September 26, 2008
What is the NPV of a JD?
Posted by Karl Okamoto

Is law school a good value? That’s the question I ask my students to figure out, hoping to teach them a bit about finance. Using crude numbers, the answer looks like a resounding “yes.” As they say in the investment business, it looks like a “three bagger.” Even if you have to put $230,000 in, you get over $700,00 back! Sweet! Hey Deans, maybe we should raise tuitions (and law professor salaries)!

What crude numbers, you may ask? Well the Wall Street Journal reported recently on salary statistics. While the median salary for persons holding just a BA has slipped to $47,240, those of us with professional degrees have gone up to $89,602. Even better, recent Labor Department numbers show the median salary for lawyers at $106,120. So, as I say to my students, think of your law degree as an annuity. It represents a payment stream that lasts for a career (say 40 years) that equals the spread between what you would have earned without your law degree versus what you can with it. Using the median salary numbers, that spread is almost $60,000. Discounted at 8%, the annuity has a present value of over $700,000. The present value of three years of tuition (at $40,000 a year), books and foregone salary (at the median) is about $230,000. So, as your stockbroker used to say about Lehman bonds, a “no brainer!”

So what’s all the brouhaha about misleading students about the value of a law school education? Well, here is where class gets fun.

According to the Department of Labor, the distribution of annual lawyer compensation in 2001 was: first 10%, less than $45,000; next 15%, $45-60,000; next 50%, $61-137,000; next 15%, 137-145,000; and top 10%, over $145,000. 2007 numbers are not much higher, but I can’t find similar granularity for my model. Now if you are standing in the ex ante position, i.e., where law school applicants stand, how do you decide what salary statistic to use in your present value model? Might it not be rational to use the “expected value” that comes from this distribution? You might immediately object that we need more data. True, while we can ballpark the first four quintiles, how do we come up with a value for the top 10% contingency? And if we already know (which I do not tell my students) that the “mean” salary was $92,000, isn’t that our answer? Mathematically, yes, but the exercise is revealing.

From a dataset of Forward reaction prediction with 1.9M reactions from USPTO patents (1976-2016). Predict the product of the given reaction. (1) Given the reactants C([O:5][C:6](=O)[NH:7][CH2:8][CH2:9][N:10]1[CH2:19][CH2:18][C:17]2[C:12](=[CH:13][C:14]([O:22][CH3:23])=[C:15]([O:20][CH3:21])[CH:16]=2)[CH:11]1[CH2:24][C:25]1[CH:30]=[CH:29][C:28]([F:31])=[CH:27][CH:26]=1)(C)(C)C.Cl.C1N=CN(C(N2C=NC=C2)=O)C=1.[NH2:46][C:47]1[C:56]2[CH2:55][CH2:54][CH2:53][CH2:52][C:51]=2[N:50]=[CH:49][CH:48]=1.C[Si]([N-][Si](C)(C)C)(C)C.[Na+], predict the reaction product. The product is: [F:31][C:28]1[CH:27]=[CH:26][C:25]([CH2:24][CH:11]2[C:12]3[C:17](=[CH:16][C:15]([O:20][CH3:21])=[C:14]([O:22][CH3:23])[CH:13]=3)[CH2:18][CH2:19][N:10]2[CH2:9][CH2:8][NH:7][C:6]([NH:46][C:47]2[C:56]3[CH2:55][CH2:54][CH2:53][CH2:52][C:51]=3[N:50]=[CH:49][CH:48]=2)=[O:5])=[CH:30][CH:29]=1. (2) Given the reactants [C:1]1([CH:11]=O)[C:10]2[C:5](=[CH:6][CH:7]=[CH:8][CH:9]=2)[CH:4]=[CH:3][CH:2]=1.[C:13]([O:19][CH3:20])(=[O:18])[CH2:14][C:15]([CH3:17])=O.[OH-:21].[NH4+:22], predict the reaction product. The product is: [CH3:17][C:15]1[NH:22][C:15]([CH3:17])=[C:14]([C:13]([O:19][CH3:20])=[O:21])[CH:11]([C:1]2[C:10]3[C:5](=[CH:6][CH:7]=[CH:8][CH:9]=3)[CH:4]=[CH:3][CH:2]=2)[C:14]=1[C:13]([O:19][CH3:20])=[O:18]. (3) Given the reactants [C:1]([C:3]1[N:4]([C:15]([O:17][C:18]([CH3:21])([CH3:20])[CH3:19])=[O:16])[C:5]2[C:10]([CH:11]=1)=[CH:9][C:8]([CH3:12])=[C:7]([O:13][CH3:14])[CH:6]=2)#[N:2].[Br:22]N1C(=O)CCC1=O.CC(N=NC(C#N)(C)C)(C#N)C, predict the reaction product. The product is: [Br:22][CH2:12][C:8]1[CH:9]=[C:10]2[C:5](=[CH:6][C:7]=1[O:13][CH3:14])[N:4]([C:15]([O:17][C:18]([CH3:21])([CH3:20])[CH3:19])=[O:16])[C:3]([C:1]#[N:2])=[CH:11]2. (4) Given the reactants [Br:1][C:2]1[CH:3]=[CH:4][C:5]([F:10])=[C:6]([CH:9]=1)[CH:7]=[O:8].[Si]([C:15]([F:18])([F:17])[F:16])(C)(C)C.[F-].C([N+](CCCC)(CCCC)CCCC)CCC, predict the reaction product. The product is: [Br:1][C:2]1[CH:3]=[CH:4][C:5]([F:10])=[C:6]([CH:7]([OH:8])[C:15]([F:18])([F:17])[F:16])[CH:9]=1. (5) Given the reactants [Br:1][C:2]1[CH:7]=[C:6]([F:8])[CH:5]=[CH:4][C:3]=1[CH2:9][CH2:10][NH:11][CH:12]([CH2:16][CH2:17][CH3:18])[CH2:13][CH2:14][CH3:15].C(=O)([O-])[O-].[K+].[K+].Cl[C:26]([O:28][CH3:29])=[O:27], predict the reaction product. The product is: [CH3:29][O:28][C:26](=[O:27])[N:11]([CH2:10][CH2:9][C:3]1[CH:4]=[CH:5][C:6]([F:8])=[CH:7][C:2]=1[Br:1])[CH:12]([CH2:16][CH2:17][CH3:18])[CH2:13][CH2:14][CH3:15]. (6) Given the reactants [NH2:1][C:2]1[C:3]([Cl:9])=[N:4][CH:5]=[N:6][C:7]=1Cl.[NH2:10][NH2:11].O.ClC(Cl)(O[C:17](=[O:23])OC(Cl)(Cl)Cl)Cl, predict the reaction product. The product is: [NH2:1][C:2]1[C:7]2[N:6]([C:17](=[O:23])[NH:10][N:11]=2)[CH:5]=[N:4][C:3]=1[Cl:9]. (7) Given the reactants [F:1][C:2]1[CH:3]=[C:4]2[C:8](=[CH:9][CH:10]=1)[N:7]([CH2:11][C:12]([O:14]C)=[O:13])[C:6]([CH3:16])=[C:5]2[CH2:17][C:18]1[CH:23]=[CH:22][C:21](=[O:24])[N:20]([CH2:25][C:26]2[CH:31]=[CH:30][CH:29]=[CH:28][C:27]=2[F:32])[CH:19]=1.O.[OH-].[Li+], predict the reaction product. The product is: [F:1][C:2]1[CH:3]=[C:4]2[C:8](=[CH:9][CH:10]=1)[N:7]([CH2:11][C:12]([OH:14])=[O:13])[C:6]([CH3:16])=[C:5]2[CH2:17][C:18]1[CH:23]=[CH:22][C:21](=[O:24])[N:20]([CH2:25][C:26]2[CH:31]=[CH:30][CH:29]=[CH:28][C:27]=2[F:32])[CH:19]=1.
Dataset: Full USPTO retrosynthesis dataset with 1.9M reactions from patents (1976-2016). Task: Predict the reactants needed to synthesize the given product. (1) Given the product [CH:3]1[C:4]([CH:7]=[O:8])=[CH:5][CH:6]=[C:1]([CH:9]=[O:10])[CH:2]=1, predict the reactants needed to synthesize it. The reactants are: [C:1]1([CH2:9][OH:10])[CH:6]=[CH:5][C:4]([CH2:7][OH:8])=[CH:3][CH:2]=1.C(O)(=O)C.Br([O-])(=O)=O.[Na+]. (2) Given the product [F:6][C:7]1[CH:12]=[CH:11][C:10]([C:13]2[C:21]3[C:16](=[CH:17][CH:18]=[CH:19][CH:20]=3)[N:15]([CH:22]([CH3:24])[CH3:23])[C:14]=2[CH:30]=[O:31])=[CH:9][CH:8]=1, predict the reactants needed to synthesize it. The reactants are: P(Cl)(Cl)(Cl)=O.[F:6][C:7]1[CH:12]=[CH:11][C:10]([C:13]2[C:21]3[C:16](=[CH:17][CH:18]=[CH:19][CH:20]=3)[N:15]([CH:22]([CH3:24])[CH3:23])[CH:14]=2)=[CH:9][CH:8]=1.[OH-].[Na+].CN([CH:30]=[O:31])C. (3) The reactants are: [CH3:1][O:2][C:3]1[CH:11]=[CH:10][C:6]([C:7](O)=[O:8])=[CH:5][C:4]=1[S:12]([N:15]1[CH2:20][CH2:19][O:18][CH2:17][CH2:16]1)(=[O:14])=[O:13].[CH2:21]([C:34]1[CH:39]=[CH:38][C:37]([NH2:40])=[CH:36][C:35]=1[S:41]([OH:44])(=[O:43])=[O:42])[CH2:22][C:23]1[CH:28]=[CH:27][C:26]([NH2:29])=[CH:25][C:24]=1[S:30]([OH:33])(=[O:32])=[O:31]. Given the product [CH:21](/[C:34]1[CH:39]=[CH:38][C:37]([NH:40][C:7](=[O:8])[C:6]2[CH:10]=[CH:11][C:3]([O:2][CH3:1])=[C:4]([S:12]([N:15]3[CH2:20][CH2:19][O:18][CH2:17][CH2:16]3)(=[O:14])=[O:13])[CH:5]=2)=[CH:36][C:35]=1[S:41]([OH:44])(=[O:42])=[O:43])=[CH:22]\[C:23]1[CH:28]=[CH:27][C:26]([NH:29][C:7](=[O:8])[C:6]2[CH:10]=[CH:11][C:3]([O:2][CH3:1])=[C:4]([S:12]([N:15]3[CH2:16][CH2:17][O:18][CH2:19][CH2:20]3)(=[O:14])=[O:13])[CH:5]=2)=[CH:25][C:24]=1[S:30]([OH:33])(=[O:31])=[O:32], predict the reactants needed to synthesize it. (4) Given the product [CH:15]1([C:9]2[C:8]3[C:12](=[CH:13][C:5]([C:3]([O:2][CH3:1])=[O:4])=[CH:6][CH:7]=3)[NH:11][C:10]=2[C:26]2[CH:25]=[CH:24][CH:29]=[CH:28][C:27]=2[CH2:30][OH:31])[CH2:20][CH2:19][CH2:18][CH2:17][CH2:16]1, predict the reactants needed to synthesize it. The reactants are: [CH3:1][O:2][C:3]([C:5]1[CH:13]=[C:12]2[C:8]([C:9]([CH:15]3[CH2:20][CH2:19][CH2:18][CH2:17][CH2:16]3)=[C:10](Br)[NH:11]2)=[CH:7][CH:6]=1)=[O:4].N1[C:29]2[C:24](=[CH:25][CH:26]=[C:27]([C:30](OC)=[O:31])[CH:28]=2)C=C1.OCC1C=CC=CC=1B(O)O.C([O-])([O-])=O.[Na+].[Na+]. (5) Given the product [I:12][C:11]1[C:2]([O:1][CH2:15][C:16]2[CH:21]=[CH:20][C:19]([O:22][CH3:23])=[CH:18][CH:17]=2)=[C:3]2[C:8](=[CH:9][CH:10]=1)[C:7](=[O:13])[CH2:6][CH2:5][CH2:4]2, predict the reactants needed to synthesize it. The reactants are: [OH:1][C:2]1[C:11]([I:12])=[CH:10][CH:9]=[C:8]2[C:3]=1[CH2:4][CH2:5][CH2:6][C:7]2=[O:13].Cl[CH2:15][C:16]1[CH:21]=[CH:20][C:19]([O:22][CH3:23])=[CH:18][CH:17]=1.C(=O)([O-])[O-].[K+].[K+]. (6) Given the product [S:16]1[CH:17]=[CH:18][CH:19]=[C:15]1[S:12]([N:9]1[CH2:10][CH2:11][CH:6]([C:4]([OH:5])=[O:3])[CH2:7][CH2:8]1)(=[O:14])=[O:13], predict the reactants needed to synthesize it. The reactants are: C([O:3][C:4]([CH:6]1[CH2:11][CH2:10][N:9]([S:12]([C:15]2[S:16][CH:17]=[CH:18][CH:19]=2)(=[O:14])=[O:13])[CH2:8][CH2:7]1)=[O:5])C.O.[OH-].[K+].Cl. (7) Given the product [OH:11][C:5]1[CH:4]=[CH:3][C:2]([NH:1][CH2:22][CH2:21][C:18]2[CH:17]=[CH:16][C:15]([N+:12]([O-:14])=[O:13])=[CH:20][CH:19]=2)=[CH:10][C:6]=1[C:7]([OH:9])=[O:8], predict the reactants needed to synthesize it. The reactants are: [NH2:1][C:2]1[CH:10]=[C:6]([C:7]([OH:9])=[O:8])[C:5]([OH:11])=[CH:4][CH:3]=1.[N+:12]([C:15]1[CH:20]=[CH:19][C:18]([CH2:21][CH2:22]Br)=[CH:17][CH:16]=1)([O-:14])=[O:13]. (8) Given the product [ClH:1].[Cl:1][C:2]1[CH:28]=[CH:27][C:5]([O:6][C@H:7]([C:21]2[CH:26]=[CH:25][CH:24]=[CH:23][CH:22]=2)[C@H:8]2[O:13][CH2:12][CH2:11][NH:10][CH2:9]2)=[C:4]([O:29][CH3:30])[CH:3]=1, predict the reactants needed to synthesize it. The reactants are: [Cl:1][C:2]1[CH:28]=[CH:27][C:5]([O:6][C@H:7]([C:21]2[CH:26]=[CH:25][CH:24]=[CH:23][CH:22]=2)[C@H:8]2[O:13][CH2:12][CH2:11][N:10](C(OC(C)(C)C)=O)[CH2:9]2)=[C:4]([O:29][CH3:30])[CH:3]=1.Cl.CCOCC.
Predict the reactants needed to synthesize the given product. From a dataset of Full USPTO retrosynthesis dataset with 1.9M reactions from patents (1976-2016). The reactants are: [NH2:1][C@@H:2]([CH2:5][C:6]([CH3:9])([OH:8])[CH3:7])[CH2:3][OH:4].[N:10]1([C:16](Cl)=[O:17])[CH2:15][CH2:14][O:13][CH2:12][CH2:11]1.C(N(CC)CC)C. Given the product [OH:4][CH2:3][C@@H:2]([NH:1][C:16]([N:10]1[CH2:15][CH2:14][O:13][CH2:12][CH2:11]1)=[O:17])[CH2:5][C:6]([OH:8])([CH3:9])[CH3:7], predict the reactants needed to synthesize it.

So much of one’s answer to the question of law school value depends on how you envision the top quintile. So the bi-modal distribution in starting salaries that Bill Henderson has identified has serious implications. The more skewed the distribution, the less helpful means and medians become. I find particularly interesting one result from my class discussions I did not expect. I assumed that students would use a very high average for the top quintile of lawyer salaries (based on AmLaw 100 profits for partner, for example), and that that would skew their present values even higher than median salaries would support. In other words, I assumed like many concerned law faculty that some students were being bedazzled by the headlines. In my in-class surveys, numbers were skewed higher than the labor statistics support, but not because of multi-million dollar outliers. They were high because so many students assumed they would earn just about twice the median income (not 50 times like partners at Wachtell).

In other words, none of my students assumed they would climb atop the Olympus of the AmLaw 100 (funny, I assume a few will). But they revealed a commonly-held notion of “average” incomes that far exceed what the numbers show us is realistic. It appears that my students, as a group, have a very similar notion of what lawyers make on average. Unfortunately, it happens to be more than what at least 90 percent of lawyer actually do earn.

I have a theory. While student are indeed savvy enough to discount starting salary stories that focus only on the big Wall Street firms and the like, these stories serve as anchors in making their judgments. And like most humans, they assume the world is evenly distributed and linear. So if multi-million dollar draws are common among big firm partners, isn’t it reasonable to assume an average law grad can do, say 10%. After all, we’re only asking to go just a few yards down the field! Nope.

At least I can take comfort in knowing that on average I'm still offering them a good deal (even if it isn't the one they thought they were getting)!

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Comments (19)

1. Posted by Joe Leahy on September 27, 2008 @ 19:42 | Permalink